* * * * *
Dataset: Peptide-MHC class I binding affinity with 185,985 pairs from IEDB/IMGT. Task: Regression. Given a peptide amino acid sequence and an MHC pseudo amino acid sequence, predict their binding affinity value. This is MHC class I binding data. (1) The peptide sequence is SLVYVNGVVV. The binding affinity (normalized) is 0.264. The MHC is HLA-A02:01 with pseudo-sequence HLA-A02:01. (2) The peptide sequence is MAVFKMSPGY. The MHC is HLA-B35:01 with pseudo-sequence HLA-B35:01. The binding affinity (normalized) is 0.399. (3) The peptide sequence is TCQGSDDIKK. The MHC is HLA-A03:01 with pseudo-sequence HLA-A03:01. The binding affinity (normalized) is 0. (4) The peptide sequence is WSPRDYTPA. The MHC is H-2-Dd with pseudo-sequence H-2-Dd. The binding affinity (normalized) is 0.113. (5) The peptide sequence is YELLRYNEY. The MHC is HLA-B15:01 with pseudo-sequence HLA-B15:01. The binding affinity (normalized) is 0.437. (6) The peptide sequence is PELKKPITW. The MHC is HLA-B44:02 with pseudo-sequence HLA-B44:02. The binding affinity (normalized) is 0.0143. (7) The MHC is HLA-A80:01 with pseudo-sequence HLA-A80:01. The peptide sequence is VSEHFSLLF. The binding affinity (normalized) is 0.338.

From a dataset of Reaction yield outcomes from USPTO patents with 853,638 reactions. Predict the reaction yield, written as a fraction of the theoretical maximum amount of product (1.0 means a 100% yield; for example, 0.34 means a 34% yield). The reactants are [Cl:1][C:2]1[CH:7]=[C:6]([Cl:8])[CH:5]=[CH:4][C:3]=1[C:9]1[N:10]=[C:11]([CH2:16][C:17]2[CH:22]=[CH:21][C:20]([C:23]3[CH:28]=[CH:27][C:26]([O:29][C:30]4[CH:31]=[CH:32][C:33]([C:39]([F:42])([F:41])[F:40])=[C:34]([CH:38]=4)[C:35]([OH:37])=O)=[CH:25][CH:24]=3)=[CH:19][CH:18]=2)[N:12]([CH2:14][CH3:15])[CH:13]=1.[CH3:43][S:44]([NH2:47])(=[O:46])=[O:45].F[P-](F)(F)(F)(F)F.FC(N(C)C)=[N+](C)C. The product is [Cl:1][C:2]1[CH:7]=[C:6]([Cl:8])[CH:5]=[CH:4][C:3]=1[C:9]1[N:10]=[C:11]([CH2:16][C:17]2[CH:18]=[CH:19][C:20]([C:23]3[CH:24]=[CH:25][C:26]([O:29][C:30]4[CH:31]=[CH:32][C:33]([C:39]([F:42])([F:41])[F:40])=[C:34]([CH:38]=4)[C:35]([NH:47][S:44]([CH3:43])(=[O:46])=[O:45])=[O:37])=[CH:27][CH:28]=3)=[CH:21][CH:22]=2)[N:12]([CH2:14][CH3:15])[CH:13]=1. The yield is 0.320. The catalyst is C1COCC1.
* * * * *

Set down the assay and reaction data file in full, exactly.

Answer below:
Dataset: Peptide-MHC class I binding affinity with 185,985 pairs from IEDB/IMGT. Task: Regression. Given a peptide amino acid sequence and an MHC pseudo amino acid sequence, predict their binding affinity value. This is MHC class I binding data. (1) The peptide sequence is SLVYVNGVVV. The binding affinity (normalized) is 0.264. The MHC is HLA-A02:01 with pseudo-sequence HLA-A02:01. (2) The peptide sequence is MAVFKMSPGY. The MHC is HLA-B35:01 with pseudo-sequence HLA-B35:01. The binding affinity (normalized) is 0.399. (3) The peptide sequence is TCQGSDDIKK. The MHC is HLA-A03:01 with pseudo-sequence HLA-A03:01. The binding affinity (normalized) is 0. (4) The peptide sequence is WSPRDYTPA. The MHC is H-2-Dd with pseudo-sequence H-2-Dd. The binding affinity (normalized) is 0.113. (5) The peptide sequence is YELLRYNEY. The MHC is HLA-B15:01 with pseudo-sequence HLA-B15:01. The binding affinity (normalized) is 0.437. (6) The peptide sequence is PELKKPITW. The MHC is HLA-B44:02 with pseudo-sequence HLA-B44:02. The binding affinity (normalized) is 0.0143. (7) The MHC is HLA-A80:01 with pseudo-sequence HLA-A80:01. The peptide sequence is VSEHFSLLF. The binding affinity (normalized) is 0.338.

From a dataset of Reaction yield outcomes from USPTO patents with 853,638 reactions. Predict the reaction yield, written as a fraction of the theoretical maximum amount of product (1.0 means a 100% yield; for example, 0.34 means a 34% yield). The reactants are [Cl:1][C:2]1[CH:7]=[C:6]([Cl:8])[CH:5]=[CH:4][C:3]=1[C:9]1[N:10]=[C:11]([CH2:16][C:17]2[CH:22]=[CH:21][C:20]([C:23]3[CH:28]=[CH:27][C:26]([O:29][C:30]4[CH:31]=[CH:32][C:33]([C:39]([F:42])([F:41])[F:40])=[C:34]([CH:38]=4)[C:35]([OH:37])=O)=[CH:25][CH:24]=3)=[CH:19][CH:18]=2)[N:12]([CH2:14][CH3:15])[CH:13]=1.[CH3:43][S:44]([NH2:47])(=[O:46])=[O:45].F[P-](F)(F)(F)(F)F.FC(N(C)C)=[N+](C)C. The product is [Cl:1][C:2]1[CH:7]=[C:6]([Cl:8])[CH:5]=[CH:4][C:3]=1[C:9]1[N:10]=[C:11]([CH2:16][C:17]2[CH:18]=[CH:19][C:20]([C:23]3[CH:24]=[CH:25][C:26]([O:29][C:30]4[CH:31]=[CH:32][C:33]([C:39]([F:42])([F:41])[F:40])=[C:34]([CH:38]=4)[C:35]([NH:47][S:44]([CH3:43])(=[O:46])=[O:45])=[O:37])=[CH:27][CH:28]=3)=[CH:21][CH:22]=2)[N:12]([CH2:14][CH3:15])[CH:13]=1. The yield is 0.320. The catalyst is C1COCC1.